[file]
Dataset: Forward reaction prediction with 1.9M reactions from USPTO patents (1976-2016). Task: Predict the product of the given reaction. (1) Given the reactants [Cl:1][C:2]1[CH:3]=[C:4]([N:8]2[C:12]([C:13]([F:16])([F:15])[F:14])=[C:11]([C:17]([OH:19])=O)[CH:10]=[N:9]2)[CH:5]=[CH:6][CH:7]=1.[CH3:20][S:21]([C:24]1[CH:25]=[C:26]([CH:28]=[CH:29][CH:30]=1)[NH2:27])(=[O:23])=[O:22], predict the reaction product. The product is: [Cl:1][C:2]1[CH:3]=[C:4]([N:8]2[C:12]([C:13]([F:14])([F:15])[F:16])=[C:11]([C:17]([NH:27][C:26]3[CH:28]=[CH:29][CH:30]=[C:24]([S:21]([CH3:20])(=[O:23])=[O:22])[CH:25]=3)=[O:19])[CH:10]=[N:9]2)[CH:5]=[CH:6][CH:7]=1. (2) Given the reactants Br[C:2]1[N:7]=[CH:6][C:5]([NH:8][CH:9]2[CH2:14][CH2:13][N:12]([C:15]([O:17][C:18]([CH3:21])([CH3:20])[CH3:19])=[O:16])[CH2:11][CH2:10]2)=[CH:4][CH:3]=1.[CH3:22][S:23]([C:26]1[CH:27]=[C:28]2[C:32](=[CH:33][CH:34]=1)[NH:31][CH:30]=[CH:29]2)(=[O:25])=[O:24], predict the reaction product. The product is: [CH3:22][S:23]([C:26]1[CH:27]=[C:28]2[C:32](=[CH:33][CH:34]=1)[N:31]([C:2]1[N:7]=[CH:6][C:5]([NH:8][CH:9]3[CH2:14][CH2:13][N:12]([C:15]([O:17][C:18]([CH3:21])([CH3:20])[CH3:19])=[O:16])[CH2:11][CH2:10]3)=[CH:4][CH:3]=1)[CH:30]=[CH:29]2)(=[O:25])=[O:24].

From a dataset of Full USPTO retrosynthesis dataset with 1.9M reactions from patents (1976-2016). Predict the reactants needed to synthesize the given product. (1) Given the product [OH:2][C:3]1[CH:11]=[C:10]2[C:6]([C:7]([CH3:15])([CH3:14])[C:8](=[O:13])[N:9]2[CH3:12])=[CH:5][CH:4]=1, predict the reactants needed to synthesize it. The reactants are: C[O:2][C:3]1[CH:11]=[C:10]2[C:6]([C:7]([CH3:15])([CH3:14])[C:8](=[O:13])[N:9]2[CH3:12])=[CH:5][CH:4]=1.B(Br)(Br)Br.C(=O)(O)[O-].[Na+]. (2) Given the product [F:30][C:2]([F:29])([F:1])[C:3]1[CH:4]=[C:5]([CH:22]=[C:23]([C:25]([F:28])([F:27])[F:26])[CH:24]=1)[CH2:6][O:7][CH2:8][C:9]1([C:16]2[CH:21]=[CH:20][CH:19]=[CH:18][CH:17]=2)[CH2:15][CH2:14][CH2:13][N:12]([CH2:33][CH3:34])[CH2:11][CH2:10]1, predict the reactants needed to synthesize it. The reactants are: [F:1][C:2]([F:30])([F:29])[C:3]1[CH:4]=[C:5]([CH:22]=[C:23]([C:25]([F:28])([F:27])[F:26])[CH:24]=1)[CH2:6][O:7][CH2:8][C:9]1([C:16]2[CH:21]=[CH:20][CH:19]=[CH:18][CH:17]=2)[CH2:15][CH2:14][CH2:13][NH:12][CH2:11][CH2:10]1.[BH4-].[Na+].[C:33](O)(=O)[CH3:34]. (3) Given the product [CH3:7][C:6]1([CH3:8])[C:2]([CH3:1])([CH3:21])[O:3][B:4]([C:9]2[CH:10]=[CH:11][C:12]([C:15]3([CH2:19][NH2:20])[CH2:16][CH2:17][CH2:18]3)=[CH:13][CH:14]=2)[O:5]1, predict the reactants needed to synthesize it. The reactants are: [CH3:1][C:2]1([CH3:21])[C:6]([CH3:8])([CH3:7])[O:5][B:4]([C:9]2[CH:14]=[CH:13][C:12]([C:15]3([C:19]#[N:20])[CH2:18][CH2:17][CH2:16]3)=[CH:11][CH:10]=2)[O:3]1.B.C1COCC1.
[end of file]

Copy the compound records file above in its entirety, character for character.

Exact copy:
Dataset: Forward reaction prediction with 1.9M reactions from USPTO patents (1976-2016). Task: Predict the product of the given reaction. (1) Given the reactants [Cl:1][C:2]1[CH:3]=[C:4]([N:8]2[C:12]([C:13]([F:16])([F:15])[F:14])=[C:11]([C:17]([OH:19])=O)[CH:10]=[N:9]2)[CH:5]=[CH:6][CH:7]=1.[CH3:20][S:21]([C:24]1[CH:25]=[C:26]([CH:28]=[CH:29][CH:30]=1)[NH2:27])(=[O:23])=[O:22], predict the reaction product. The product is: [Cl:1][C:2]1[CH:3]=[C:4]([N:8]2[C:12]([C:13]([F:14])([F:15])[F:16])=[C:11]([C:17]([NH:27][C:26]3[CH:28]=[CH:29][CH:30]=[C:24]([S:21]([CH3:20])(=[O:23])=[O:22])[CH:25]=3)=[O:19])[CH:10]=[N:9]2)[CH:5]=[CH:6][CH:7]=1. (2) Given the reactants Br[C:2]1[N:7]=[CH:6][C:5]([NH:8][CH:9]2[CH2:14][CH2:13][N:12]([C:15]([O:17][C:18]([CH3:21])([CH3:20])[CH3:19])=[O:16])[CH2:11][CH2:10]2)=[CH:4][CH:3]=1.[CH3:22][S:23]([C:26]1[CH:27]=[C:28]2[C:32](=[CH:33][CH:34]=1)[NH:31][CH:30]=[CH:29]2)(=[O:25])=[O:24], predict the reaction product. The product is: [CH3:22][S:23]([C:26]1[CH:27]=[C:28]2[C:32](=[CH:33][CH:34]=1)[N:31]([C:2]1[N:7]=[CH:6][C:5]([NH:8][CH:9]3[CH2:14][CH2:13][N:12]([C:15]([O:17][C:18]([CH3:21])([CH3:20])[CH3:19])=[O:16])[CH2:11][CH2:10]3)=[CH:4][CH:3]=1)[CH:30]=[CH:29]2)(=[O:25])=[O:24].

From a dataset of Full USPTO retrosynthesis dataset with 1.9M reactions from patents (1976-2016). Predict the reactants needed to synthesize the given product. (1) Given the product [OH:2][C:3]1[CH:11]=[C:10]2[C:6]([C:7]([CH3:15])([CH3:14])[C:8](=[O:13])[N:9]2[CH3:12])=[CH:5][CH:4]=1, predict the reactants needed to synthesize it. The reactants are: C[O:2][C:3]1[CH:11]=[C:10]2[C:6]([C:7]([CH3:15])([CH3:14])[C:8](=[O:13])[N:9]2[CH3:12])=[CH:5][CH:4]=1.B(Br)(Br)Br.C(=O)(O)[O-].[Na+]. (2) Given the product [F:30][C:2]([F:29])([F:1])[C:3]1[CH:4]=[C:5]([CH:22]=[C:23]([C:25]([F:28])([F:27])[F:26])[CH:24]=1)[CH2:6][O:7][CH2:8][C:9]1([C:16]2[CH:21]=[CH:20][CH:19]=[CH:18][CH:17]=2)[CH2:15][CH2:14][CH2:13][N:12]([CH2:33][CH3:34])[CH2:11][CH2:10]1, predict the reactants needed to synthesize it. The reactants are: [F:1][C:2]([F:30])([F:29])[C:3]1[CH:4]=[C:5]([CH:22]=[C:23]([C:25]([F:28])([F:27])[F:26])[CH:24]=1)[CH2:6][O:7][CH2:8][C:9]1([C:16]2[CH:21]=[CH:20][CH:19]=[CH:18][CH:17]=2)[CH2:15][CH2:14][CH2:13][NH:12][CH2:11][CH2:10]1.[BH4-].[Na+].[C:33](O)(=O)[CH3:34]. (3) Given the product [CH3:7][C:6]1([CH3:8])[C:2]([CH3:1])([CH3:21])[O:3][B:4]([C:9]2[CH:10]=[CH:11][C:12]([C:15]3([CH2:19][NH2:20])[CH2:16][CH2:17][CH2:18]3)=[CH:13][CH:14]=2)[O:5]1, predict the reactants needed to synthesize it. The reactants are: [CH3:1][C:2]1([CH3:21])[C:6]([CH3:8])([CH3:7])[O:5][B:4]([C:9]2[CH:14]=[CH:13][C:12]([C:15]3([C:19]#[N:20])[CH2:18][CH2:17][CH2:16]3)=[CH:11][CH:10]=2)[O:3]1.B.C1COCC1.